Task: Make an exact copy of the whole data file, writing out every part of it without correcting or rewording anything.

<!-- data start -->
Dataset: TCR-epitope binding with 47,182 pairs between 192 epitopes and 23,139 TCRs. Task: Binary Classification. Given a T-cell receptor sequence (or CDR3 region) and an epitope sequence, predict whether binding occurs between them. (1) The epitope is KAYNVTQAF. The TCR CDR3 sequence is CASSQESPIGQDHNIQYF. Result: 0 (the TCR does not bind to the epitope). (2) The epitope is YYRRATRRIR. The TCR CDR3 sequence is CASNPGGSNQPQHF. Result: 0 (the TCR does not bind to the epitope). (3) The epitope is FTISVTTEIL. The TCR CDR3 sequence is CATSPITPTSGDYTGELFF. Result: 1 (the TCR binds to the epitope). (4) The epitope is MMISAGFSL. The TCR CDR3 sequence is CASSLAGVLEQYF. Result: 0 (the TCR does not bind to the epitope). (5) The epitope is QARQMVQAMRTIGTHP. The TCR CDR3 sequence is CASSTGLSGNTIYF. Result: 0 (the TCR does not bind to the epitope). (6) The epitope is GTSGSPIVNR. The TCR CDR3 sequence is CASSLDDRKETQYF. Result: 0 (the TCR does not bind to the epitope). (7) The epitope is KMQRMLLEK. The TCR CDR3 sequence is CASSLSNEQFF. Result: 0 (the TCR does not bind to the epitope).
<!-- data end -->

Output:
Dataset: TCR-epitope binding with 47,182 pairs between 192 epitopes and 23,139 TCRs. Task: Binary Classification. Given a T-cell receptor sequence (or CDR3 region) and an epitope sequence, predict whether binding occurs between them. (1) The epitope is KAYNVTQAF. The TCR CDR3 sequence is CASSQESPIGQDHNIQYF. Result: 0 (the TCR does not bind to the epitope). (2) The epitope is YYRRATRRIR. The TCR CDR3 sequence is CASNPGGSNQPQHF. Result: 0 (the TCR does not bind to the epitope). (3) The epitope is FTISVTTEIL. The TCR CDR3 sequence is CATSPITPTSGDYTGELFF. Result: 1 (the TCR binds to the epitope). (4) The epitope is MMISAGFSL. The TCR CDR3 sequence is CASSLAGVLEQYF. Result: 0 (the TCR does not bind to the epitope). (5) The epitope is QARQMVQAMRTIGTHP. The TCR CDR3 sequence is CASSTGLSGNTIYF. Result: 0 (the TCR does not bind to the epitope). (6) The epitope is GTSGSPIVNR. The TCR CDR3 sequence is CASSLDDRKETQYF. Result: 0 (the TCR does not bind to the epitope). (7) The epitope is KMQRMLLEK. The TCR CDR3 sequence is CASSLSNEQFF. Result: 0 (the TCR does not bind to the epitope).